Stack Overflow is a community of 4.7 million programmers, just like you, helping each other.

Join them; it only takes a minute:

Sign up
Join the Stack Overflow community to:
  1. Ask programming questions
  2. Answer and help your peers
  3. Get recognized for your expertise

Chapter 5 of SICP explains the scheme meta circular evaluator interns of a register machine.

Is there anything that provides a similar type of Mini-Kanren in terms of Scheme primitives?

I know that there is a Thesis written on Mini-Kanren (however, I only care about building a mental model; not all the gory optimizations details). I also know that there is the reasoned-schemer -- however, I'm not looking for a bunch of examples -- I just want to understand Mini-kanren in its' very very basic form, much like how one can understand scheme by understanding: eval, apply, if, set!, env


share|improve this question
here is an 18-lines Haskell implementation of The Reasoned Schemer (sans unification and logical variables). – Will Ness Jun 1 '12 at 11:34
up vote 11 down vote accepted

I think reading The Reasoned Schemer is actually the right way to learn the basics. You could also try watching Dan Friedman and William Byrd's miniKanren talk from Clojure Conj.

Since miniKanren only has seven forms total, understanding the basic forms is really just understanding the whole thing. The implementation is only about a page of macros, so you could try to understand that. You could also try reading the introductory parts of William Byrd's PhD thesis.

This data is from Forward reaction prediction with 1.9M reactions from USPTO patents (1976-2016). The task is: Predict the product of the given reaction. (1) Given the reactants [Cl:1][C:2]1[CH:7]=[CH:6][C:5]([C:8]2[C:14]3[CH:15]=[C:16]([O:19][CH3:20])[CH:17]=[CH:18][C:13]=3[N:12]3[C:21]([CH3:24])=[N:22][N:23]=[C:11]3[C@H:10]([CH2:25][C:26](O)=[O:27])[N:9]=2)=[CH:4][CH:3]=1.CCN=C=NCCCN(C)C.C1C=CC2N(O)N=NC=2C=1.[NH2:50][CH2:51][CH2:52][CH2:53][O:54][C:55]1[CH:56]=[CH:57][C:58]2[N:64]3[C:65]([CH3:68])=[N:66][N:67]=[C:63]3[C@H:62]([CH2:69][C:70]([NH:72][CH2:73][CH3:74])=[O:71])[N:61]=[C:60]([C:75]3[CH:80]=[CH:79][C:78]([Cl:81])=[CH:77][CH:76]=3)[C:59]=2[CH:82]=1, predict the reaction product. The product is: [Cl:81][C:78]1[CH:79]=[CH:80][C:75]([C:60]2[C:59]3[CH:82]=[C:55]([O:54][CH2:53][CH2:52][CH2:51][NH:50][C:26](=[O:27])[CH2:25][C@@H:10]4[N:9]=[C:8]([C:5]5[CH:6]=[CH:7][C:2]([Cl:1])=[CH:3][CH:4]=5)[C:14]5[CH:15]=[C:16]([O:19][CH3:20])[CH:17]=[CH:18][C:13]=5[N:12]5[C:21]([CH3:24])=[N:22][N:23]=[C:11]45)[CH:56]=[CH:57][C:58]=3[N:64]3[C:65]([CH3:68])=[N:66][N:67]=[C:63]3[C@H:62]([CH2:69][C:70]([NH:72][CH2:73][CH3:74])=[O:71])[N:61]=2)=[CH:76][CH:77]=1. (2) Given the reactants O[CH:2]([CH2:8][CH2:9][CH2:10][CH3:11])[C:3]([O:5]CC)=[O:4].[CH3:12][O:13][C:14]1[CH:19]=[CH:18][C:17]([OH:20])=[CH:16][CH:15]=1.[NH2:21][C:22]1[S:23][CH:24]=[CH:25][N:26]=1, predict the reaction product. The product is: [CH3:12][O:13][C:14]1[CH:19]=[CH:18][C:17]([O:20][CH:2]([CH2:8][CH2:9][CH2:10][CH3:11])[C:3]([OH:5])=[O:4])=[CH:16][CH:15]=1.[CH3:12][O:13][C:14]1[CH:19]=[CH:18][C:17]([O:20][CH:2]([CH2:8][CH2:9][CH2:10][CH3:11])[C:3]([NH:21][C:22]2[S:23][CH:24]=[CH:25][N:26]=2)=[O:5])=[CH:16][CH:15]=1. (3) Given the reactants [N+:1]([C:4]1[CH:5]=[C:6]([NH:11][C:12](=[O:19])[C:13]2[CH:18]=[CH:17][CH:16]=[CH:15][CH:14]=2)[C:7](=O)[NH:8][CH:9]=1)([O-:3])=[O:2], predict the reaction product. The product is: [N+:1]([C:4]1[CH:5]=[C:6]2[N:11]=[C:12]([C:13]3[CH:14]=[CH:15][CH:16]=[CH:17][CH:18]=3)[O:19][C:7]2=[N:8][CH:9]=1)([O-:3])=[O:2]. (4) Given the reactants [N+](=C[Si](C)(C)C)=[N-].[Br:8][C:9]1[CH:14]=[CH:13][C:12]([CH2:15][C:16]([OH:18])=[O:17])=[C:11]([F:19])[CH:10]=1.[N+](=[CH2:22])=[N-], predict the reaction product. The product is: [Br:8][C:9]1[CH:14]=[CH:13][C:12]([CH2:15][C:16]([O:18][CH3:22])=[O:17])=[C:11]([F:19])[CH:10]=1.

share|improve this answer
The link to the talk is down, unfortunately. – mcb Sep 2 '13 at 20:43
Seems so. Links to other miniKanren talks are available here: – Asumu Takikawa Sep 2 '13 at 23:22
Try this link instead: – qerub Sep 5 '13 at 12:59

In the book The Reasoned Schemer there's an implementation of a very simple logic system on top of Scheme. It's self-contained, the only thing needed for understanding it is the book itself, which - in the style of the other books in the series, is extremely easy to follow.

share|improve this answer

Your Answer


By posting your answer, you agree to the privacy policy and terms of service.